• Their idea was followed up by Jaszkiewicz (2002) and he proposed multi-objective genetic local search (MOGLS).
        • Idea is simultaneous optimization of all randomly selected weighted linear utility functions.
        • A single iteration of MOGLS consists of single recombination of a pair of solutions.
        • Offspring is used as a starting point for local search.
      • Above algorithm can be considered as an competitor to our approach.
      • Ishibuchi et. al.(2006), also proposed an idea of integrating Scalarizing Fitness Functions into EMO algorithms.
      • The idea is to probabilistically using a scalarizing fitness function (weighted sum fitness fucntion) for parent selection and generation update in EMO algorithms.
        • The results quoted show improved performance of hybrid EMOA as compared to classical EMOAs.
    • Literature Survey (Cont’d)
      • In MCDM community many kinds of scalarizing functions have been suggested:
        • Ruiz et.al., analyze nine weighing schemes which are used in achievement scalarizing functions.
        • Miettinen et. Al. (2002) also compare their theoretical properties and behavior.
      • Mariano et al., (2007) - Introduced new ways of utilizing preference information specified by the decision maker in interactive reference point based methods.
    • Proposed Methodology
      • In contemporary stage, methodology executes as a serial process and involves following stages:
        • Execute EMOA to get a non-dominated set which is near Pareto-optimal,
          • If this set of points is far from the Pareto optimal set, we get a wider description of Pareto optimal set and finer description if the set is near Pareto optimal. So, a balance of these two scenarios is pre-requisite.
        • The non-dominated set from EMOA is now clustered and a representative set is constructed choosing representative points from each cluster.
          • Note that the extreme points in the non-dominated set is not clustered and is necessarily included into the representative set.
    • Proposed Methodology (Cont’d)
        • Pseudo-weight vector (Deb et. al. (2001)) is calculated for the representative set.
          • Equation below, calculates relative distance of each function value from worst value.
          • They indicates relative trade-off value (preference information) between objectives for all obtained non-dominated solutions.
    • Proposed Methodology (Cont’d)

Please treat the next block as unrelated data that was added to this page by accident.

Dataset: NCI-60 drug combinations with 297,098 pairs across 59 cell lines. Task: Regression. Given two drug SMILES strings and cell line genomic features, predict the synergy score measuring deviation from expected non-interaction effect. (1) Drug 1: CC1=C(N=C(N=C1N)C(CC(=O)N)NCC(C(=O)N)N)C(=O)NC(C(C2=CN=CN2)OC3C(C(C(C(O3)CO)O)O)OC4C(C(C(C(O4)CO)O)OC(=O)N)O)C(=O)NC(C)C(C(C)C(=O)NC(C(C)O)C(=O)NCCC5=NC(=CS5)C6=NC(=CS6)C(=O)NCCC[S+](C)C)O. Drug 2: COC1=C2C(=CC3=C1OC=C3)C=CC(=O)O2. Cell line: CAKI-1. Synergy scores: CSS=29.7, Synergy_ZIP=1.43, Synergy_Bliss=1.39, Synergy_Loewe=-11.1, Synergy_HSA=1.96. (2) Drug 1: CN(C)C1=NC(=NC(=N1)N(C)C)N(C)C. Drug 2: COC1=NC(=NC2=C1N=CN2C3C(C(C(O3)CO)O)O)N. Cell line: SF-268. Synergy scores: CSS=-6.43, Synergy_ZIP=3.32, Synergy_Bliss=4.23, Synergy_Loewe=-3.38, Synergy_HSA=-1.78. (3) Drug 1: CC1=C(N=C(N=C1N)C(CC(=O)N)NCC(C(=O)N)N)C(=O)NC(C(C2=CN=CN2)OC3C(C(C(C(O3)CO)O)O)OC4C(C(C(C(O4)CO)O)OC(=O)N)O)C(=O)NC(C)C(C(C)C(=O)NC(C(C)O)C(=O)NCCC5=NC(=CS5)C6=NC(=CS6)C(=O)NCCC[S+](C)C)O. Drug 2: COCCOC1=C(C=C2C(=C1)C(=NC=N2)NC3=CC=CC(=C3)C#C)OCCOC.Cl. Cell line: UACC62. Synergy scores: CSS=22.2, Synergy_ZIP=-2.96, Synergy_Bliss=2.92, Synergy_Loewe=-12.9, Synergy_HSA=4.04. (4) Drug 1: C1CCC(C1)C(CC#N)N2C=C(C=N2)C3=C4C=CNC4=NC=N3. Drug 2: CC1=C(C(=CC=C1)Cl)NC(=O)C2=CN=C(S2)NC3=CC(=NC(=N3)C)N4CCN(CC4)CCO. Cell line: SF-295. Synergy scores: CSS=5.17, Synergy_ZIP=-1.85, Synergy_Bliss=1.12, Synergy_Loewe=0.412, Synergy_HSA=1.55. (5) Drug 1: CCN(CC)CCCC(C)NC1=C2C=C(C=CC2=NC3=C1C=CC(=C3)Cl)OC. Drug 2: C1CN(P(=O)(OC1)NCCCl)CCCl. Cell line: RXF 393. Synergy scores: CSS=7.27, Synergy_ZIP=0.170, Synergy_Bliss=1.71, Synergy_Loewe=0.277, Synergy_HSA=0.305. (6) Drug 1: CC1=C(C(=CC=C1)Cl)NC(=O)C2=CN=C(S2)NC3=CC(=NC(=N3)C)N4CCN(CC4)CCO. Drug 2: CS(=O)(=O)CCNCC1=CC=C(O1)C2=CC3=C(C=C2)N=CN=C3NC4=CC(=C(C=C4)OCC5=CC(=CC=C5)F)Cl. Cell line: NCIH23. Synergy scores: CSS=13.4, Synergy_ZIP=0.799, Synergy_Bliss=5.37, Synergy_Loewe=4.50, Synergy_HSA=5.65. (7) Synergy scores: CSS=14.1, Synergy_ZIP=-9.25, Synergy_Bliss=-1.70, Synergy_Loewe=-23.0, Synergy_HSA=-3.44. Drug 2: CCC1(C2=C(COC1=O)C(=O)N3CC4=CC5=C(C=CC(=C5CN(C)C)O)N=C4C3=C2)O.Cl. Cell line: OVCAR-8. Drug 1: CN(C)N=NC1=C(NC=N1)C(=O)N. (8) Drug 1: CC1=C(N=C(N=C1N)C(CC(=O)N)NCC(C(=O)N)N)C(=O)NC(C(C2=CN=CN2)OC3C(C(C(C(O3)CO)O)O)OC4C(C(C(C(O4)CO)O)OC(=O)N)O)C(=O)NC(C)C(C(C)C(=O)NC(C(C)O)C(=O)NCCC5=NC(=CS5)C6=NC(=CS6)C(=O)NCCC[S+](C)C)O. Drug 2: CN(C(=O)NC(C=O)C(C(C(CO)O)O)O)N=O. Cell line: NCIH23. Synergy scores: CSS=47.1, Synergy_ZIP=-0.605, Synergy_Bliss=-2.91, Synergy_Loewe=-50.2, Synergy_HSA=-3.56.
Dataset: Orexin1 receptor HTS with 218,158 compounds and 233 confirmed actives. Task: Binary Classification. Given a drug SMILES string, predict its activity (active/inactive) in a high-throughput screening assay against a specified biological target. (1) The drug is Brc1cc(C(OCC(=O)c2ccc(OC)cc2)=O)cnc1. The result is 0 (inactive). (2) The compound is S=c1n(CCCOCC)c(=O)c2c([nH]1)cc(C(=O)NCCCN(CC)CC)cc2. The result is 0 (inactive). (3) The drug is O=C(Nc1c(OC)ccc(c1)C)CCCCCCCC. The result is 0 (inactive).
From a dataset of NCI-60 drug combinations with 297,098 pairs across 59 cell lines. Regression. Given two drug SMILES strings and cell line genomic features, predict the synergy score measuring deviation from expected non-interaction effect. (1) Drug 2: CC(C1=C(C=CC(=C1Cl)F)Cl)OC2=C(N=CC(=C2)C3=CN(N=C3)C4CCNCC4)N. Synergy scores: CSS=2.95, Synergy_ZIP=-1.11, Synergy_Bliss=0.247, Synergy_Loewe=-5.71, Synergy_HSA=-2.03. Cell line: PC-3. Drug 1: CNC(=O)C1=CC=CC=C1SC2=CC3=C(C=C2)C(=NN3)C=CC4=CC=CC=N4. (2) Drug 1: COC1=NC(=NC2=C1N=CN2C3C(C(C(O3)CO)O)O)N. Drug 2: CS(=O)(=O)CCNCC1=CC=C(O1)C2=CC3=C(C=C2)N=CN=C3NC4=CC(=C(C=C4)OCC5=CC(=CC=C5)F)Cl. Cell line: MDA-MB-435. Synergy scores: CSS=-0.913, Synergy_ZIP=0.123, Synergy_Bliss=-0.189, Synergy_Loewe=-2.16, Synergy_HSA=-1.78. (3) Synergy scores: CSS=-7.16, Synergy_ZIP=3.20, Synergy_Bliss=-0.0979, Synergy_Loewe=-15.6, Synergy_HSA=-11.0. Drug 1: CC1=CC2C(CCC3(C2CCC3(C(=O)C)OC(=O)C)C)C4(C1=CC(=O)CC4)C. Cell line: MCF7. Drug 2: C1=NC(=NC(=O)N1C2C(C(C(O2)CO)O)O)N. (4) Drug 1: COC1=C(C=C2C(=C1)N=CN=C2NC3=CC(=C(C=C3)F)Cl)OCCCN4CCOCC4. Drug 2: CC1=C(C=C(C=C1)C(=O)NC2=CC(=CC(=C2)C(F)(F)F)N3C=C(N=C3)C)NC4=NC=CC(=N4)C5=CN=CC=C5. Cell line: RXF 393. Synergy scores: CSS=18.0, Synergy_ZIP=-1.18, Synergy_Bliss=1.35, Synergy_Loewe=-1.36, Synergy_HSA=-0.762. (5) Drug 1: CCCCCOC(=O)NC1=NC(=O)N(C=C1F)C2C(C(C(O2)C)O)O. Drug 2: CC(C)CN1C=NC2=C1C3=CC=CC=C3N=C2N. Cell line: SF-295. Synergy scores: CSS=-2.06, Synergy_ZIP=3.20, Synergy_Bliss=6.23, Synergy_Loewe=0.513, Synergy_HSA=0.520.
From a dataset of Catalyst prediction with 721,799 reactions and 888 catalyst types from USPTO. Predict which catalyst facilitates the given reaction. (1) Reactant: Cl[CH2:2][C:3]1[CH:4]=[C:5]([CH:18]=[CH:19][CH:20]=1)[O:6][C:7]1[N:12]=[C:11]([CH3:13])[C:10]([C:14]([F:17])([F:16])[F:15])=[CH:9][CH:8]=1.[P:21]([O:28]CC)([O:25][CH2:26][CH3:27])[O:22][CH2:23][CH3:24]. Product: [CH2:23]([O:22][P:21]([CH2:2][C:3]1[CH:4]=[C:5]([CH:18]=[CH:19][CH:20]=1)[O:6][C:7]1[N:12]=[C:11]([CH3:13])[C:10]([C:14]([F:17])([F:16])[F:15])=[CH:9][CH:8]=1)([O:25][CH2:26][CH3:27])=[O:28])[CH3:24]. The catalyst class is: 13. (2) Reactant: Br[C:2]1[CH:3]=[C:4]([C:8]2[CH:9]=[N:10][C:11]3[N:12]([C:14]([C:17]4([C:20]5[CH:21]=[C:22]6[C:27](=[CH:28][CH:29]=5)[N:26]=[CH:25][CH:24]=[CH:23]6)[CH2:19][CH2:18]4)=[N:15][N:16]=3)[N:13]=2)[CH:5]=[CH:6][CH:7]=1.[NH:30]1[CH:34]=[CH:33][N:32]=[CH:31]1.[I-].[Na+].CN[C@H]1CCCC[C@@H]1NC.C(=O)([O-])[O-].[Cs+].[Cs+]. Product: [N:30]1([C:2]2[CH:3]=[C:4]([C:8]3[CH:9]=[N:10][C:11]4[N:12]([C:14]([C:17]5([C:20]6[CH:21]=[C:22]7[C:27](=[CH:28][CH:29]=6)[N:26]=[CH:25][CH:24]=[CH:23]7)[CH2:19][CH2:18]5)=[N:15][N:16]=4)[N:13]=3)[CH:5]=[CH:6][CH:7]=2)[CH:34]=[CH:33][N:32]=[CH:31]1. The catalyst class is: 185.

• Mariano et al. (2007) introduced new ways of utilizing preference information specified by the decision maker.
        • The goal here was to reflect the preference information by means of changing the weights in ASFs.
        • It can noted here that as we move from one extreme point to another our preference information helps the ASF to generate a well distributed Pareto-optimal set.
      • The above procedure cannot guarantee the extreme points of the Pareto-optimal set.
        • Above problem is handled by generating reference points by perturbing the extreme points in the representative set.
        • Procedure is stopped when we do not make any improvements in extreme solutions in successive iterations.
    • Initial Studies
      • Two objective test problems (ZDT1,ZDT2 & ZDT3) have been chosen.
        • ZDT1: This is a 30 variable problem having convex Pareto front.
          • NSGA-II : 50 generations
          • NSGA Pop size : 100..
          • Clustered Points: 11
          • RGA : 5000
          • RGA pop size: 200
    • Initial Studies (Cont’d)
      • ZDT2: This is also a 30 variable problem having non-convex Pareto-optimal front.
          • NSGA-II : 75 generations
          • NSGA Pop size : 100.
          • Clustered Points: 11
          • RGA : 5000
          • RGA pop size: 200
    • Initial Studies (Cont’d)
      • ZDT3: This is an 30 variable problem having a number of disconnected Pareto-optimal fronts.
          • NSGA-II : 75 generations.
          • NSGA Pop size : 100
          • Clustered Points: 11
          • RGA : 5000
          • RGA pop size: 200
    • Proposed Plan for Research
      • Investigate above approach with
        • More objectives
        • Interactive applications
      • Compare with MOGLS
        • Computational time & accuracy
      • Investigate the procedure with other scalarizing functions
      • Implement concurrent integration
        • Local search as a special operator within EMOA
      • Application to engineering problems
    • Conclusion
      • Initial Results are promising and methodology has the capacity to grow into strong rooted procedure to solve Multi-objective problems.
    • Acknowledgement
      • I would acknowledge the support given by Academy of Finland and HSE